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Should You Live a Life of ‘No Regrets’?

Learning to Deal with Missteps in Life

From time to time, I come across an article that addresses issues of concern to me as an ethics expert. The Problem With ‘No Regrets’ is one such piece.

In 2020, the author Daniel Pink launched the World Regret Survey, which asked more than 15,000 people in 105 countries, “How often do you look back on your life and wish you had done things differently?” Eighty-two percent said regret is at least an occasional part of their life; roughly 21 percent said they feel regret “all the time.” Only one percent said they never feel regret. Pink talks about his findings and provides useful information on dealing with regret in his new book.

Arthur C. Brooks, the author of an article in The Atlantic, suggests that if you’re of the “No regrets” school of life, you might think that having regrets is a pathway to unhappiness. As I address in my book on happiness and meaning, unhappiness is more a function of not leading an ethical life, meaning not treating others the way you wish to be treated (The Golden Rule) and not seeking true meaning in life. No regrets

This doesn’t mean you should never feel regret for something you have done. We all feel this way from time to time. The point is not to let it overwhelm you otherwise it will have a negative effect on your well-being. There are many situations that I have dealt with where I feel regret for something I said or did. The key for me is to apologize to anyone who may have been hurt by my words and actions and commit to not act the same way in the future.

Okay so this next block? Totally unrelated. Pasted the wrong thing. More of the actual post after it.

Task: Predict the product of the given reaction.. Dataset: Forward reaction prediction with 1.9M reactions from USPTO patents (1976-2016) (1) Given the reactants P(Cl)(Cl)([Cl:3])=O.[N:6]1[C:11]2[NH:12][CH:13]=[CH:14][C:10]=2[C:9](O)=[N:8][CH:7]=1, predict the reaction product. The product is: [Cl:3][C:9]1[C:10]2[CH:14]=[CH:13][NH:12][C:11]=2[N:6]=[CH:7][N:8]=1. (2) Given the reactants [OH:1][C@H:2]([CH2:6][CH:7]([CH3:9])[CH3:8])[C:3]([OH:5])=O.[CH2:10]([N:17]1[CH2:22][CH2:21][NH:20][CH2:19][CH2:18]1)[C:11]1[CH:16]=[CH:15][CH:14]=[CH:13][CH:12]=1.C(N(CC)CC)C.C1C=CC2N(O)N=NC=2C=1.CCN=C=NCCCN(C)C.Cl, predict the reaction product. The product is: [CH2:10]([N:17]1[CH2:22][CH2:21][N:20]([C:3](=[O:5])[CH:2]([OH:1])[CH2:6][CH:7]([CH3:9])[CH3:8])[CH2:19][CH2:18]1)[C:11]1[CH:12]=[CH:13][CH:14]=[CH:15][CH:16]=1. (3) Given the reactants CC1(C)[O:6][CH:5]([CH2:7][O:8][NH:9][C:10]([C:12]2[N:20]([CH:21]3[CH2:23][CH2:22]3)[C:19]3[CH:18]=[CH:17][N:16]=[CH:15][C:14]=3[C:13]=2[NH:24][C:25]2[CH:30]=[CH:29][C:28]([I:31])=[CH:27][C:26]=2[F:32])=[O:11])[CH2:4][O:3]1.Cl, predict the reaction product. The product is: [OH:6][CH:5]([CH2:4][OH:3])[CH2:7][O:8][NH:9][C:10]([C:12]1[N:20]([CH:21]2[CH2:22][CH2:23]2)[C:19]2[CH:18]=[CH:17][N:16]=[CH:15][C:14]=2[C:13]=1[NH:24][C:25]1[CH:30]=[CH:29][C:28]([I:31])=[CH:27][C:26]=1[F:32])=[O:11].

Brooks maintains that regret doesn’t have to be left unmanaged. The trick is not to banish the bad feeling; it’s to acknowledge it and use it for learning and improvement. He also provides three signs that you are focusing on regrets. Simply stated, they are being haunted by past missteps, failing to forgive yourself for past regrets and moving on from them, and “collecting your diploma,” which means to dealing with regret, learning from it, and not repeating the same dumb behaviors that have negatively affected your quality of life.

Pink writes that there are different forms of regret and provides as an example, wishing you’d been kinder to your partner. He calls this a connection regret in which you lament behavior that harmed an important relationship, such as spoiling a romance.

I like how Pink introduces the idea of moral regrets, in which you violate your own values. For example, you may be unkind to a stranger or be oblivious to someone’s needs especially when it’s a loved one.

The key to effectively dealing with situations in which you feel regret is to not let it define you and not obsessing on past missteps. You need to move forward in your life, learn from your mistakes, and think before you act so you can avoid missteps before they happen.

Blog posted by Dr. Steven Mintz, The Ethics Sage, on March 3, 2022. You can sign up for his newsletter and learn more about his activities at: Follow him on Facebook at: and on Twitter at: